Blocking an opponent’s fork: If there is a configuration where the opponent can fork, you must block that fork.
Center: You play the center if open.
Opposite corner: If the opponent is in the corner, you play the opposite corner.
Empty corner: You play in a corner square.
Empty side: You play in a middle square on any of the 4 sides.
Pick the highest possible on the list
I was able to knock out most of these methods pretty quickly, except for finding forks and blocking an opponent’s forks. These turned out to be trickier than I expected.
In the case of finding a fork, I realized that a player only needed to find one in order to create a dual threat (and therefore win the game). I managed to map out an algorithm:
Iterate through all rows on the board if a row contained only one of the player’s mark, and nothing else, then iterate thorough all overlapping rows if an overlapping row contained only one of the player’s mark, and nothing else if it’s not the position in which the two rows overlap, then you’ve found a fork return the position in which the two rows overlap
I already knew how to iterate though all of the rows, but how do you find all of the overlapping rows? It turns out this is easier than I expected. I wrote a method for the
Board class called
overlapping_rows which takes a row as a parameter.
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All this method does is select the rows that contain a position that is also in the row passed in, just as long as it is not the same row. The actual code in the
ComputerPlayer class ended up looking like this:
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The method returns the position to create a fork as soon as it finds the first fork.
Blocking All Forks, Not Just One
At first, I thought that after I had implemented a method that created forks, I could use the same code to block forks. I figured out there was a problem when I was testing with the following game:
In the process of blocking one fork, the AI had left another one open. Therefore, it wasn’t just as simple as finding the first fork. The AI had to find them all, and then choose the optimal place to block. First, finding all forks:
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The only problem with this method is that as it iterates over all rows, it inserts duplicate forks in a different order. Thus, the last line of the method removes these duplicates.
Then, I had to figure out a way to pick the proper blocking spot. I tried things like finding the position that occurs the most in the rows, but it turns out there was no correlation. I finally realized that the way to find the proper blocking move is to look ahead, by checking all moves that would block a fork. I did this in a method called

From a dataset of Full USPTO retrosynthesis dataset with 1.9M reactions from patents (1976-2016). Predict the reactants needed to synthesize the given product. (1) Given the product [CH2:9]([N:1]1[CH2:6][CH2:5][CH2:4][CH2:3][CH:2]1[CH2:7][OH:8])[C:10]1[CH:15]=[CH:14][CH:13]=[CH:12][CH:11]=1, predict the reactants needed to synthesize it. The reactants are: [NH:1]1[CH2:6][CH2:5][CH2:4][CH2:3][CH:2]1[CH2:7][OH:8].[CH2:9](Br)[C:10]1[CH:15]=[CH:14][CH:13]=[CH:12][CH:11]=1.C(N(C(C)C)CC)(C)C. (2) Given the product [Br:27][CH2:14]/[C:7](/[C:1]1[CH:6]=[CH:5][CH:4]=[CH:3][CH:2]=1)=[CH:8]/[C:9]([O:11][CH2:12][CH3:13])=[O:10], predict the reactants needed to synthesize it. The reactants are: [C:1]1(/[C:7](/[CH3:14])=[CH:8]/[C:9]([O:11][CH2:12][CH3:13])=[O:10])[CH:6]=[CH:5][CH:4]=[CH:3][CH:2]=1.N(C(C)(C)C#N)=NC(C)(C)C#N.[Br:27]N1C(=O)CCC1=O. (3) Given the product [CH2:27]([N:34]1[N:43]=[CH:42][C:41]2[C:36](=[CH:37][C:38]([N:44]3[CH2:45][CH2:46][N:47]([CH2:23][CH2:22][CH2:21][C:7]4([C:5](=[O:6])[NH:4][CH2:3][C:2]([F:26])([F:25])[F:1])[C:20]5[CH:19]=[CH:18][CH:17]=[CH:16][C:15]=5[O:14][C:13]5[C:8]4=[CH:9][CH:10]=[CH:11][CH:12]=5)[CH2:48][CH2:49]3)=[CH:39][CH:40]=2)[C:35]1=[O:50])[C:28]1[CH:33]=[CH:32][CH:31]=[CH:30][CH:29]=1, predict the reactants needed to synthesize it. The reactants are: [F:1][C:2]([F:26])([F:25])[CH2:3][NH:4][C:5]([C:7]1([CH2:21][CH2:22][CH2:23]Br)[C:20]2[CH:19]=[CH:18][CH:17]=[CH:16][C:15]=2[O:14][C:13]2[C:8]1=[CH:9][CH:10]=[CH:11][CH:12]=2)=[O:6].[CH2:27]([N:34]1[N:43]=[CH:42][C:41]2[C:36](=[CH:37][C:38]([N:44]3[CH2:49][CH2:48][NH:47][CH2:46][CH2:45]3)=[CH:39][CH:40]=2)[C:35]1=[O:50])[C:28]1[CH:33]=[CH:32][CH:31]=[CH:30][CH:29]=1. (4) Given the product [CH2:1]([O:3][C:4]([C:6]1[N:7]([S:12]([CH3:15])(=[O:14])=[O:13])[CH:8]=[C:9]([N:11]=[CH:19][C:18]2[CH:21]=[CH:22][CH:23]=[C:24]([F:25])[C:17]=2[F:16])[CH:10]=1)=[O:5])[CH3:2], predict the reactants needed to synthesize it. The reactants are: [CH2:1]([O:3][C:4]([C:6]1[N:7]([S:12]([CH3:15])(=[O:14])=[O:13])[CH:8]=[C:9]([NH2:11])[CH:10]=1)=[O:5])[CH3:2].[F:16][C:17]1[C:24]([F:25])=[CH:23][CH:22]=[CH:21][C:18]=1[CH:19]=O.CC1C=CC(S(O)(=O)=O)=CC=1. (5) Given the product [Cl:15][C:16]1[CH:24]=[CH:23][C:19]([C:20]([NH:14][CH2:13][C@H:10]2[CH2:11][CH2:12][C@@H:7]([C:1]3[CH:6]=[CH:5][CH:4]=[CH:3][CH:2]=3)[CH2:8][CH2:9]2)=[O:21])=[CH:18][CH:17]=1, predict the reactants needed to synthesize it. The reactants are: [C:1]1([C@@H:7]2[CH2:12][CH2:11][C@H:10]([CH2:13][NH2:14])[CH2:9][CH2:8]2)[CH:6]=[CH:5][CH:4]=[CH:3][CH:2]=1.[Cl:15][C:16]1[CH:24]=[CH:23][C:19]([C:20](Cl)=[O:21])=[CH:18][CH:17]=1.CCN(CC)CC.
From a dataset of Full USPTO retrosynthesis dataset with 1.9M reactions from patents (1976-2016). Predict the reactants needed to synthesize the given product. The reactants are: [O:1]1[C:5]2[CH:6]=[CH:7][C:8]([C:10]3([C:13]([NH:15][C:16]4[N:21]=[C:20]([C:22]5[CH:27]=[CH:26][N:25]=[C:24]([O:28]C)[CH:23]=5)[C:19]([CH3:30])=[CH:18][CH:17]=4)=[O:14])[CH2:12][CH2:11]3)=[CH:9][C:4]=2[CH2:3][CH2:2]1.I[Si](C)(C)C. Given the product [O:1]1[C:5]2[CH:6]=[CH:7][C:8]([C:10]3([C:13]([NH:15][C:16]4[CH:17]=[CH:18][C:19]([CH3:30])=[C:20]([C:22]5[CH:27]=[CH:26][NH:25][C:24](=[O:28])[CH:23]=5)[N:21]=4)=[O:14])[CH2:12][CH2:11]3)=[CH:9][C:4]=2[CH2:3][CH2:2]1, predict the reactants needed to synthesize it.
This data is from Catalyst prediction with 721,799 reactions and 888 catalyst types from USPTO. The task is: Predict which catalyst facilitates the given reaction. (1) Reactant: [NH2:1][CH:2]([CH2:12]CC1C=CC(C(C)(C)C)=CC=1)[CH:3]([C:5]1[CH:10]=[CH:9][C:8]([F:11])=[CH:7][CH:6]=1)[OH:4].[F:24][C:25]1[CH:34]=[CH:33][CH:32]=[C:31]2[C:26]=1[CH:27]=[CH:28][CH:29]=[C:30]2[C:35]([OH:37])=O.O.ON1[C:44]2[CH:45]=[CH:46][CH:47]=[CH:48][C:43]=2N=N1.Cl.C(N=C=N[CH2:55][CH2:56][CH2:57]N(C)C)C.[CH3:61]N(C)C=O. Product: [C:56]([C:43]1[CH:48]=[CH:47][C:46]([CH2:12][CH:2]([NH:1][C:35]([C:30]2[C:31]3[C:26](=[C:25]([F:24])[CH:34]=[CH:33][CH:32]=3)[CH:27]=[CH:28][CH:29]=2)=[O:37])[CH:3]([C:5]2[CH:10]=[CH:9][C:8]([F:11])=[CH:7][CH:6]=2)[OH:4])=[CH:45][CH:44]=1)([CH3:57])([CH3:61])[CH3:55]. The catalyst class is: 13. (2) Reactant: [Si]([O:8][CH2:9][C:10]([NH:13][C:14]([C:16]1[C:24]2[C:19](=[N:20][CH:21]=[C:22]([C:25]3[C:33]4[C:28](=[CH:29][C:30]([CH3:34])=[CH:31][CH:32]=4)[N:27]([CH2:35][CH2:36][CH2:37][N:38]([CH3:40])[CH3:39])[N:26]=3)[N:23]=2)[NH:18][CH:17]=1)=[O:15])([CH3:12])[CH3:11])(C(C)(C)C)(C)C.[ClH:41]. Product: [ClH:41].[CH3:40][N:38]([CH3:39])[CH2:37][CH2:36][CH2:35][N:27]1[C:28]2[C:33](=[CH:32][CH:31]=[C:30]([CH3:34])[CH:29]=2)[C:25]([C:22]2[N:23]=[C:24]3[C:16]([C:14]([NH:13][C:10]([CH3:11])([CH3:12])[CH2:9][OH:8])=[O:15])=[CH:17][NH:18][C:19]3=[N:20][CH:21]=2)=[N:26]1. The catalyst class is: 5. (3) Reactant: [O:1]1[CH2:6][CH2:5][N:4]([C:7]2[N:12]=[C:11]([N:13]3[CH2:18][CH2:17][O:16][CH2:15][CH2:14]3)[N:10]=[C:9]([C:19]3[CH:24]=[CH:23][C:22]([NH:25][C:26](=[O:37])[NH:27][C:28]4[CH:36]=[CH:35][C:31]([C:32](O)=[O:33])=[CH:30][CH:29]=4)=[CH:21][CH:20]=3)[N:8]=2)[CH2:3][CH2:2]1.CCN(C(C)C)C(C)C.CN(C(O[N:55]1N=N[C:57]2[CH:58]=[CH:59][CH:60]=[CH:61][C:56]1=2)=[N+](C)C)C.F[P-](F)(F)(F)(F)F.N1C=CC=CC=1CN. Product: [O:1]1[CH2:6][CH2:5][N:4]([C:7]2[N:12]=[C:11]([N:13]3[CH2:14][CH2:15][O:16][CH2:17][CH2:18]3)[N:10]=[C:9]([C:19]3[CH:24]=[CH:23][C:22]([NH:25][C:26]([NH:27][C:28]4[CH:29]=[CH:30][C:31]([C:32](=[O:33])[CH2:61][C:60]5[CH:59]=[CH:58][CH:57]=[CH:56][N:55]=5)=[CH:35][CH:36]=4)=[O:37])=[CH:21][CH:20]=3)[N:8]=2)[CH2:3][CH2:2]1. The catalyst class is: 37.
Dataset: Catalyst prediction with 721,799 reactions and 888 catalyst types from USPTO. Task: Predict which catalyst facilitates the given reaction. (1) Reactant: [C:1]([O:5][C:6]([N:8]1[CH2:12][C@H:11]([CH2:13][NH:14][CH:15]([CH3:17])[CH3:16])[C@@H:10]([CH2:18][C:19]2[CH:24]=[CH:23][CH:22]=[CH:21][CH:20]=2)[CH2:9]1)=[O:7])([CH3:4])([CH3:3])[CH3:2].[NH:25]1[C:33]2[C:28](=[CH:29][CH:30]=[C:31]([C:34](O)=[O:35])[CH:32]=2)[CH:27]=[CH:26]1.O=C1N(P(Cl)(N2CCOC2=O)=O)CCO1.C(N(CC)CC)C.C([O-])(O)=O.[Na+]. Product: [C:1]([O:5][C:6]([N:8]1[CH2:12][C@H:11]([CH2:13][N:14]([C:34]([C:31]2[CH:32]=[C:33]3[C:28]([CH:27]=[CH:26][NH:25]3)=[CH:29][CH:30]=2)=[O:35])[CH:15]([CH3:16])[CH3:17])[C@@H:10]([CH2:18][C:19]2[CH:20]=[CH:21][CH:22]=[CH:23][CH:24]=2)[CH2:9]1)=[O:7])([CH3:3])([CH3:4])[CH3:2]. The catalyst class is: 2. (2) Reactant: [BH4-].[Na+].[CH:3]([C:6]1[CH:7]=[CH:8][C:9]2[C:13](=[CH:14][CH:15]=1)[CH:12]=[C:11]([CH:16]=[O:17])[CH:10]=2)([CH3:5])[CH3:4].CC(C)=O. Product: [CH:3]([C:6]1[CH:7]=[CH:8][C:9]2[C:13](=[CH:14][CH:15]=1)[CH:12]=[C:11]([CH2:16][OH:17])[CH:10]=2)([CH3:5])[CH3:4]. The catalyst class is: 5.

select_blocking_fork_move, which takes a list of possible forks as a parameter. The line
creates an array of possible moves by selecting all position on the board that are open and are on the forking rows.
Then, while iterating over all possible moves, the AI had to look ahead. The possible move is placed on a copy of the board
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and then, the AI checks for one of two scenarios. First, it checks that if the blocking move creates two in a row, and then the opponent moves to block, it doesn’t create another fork for the opponent. That’s a lot, but I think it makes more sense if you look at the code:
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As you see, I wrote a method called
contains_fork? which checks the board for forks. The else statement within the loop checks if the possible move does, in fact, block all possible forks:
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The body of the else statement first removes the test opponent mark that had been put on the board, and then checks if there are any possible forks. If there aren’t, even though this move doesn’t create two in a row, it blocks the opponent from creating a fork.
And then, putting it all together:
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Of course, there are some things that I’m not happy about in terms of how my code turned out.
- Breaking from loops using return statements
For this project, I am a big offender of breaking out of loops using a return statement. For example, from my
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It’s not very Ruby-like, I know. Because of my C++ and Java background, in which it’s totally kosher to do that, it is one of my first instincts. I did try to refactor and figure out another way, but I think the way I have it now is the most clear, at least to me.
Command-line interface I find it to be a little annoying to use. I guess I could refactor it to be a web application, but that’s a lot more work, and the point of this was to create an unbeatable AI.
Storing rows in
Boardclass The “row” is the only part of this application that’s not object-oriented, which I’m not happy about. In my case, a row is an array of length three that holds three positions on the board. I hardcoded these values and stored them as part of the board. I also dislike how the method
overlapping_rowstakes a row as an argument, which is just an array. It’s just not right.
In the future, I would figure out how to make a row an object and not just data.
Check Out My Code
Now you know how to solve Tic-Tac-Toe! Yay!
If you want to try to find possible flaws in my logic, or look more at my implementation of Tic-Tac-Toe, please check out the
heuristic-solution branch on my Github repository. Or, if you know of a better way to solve this, let me know.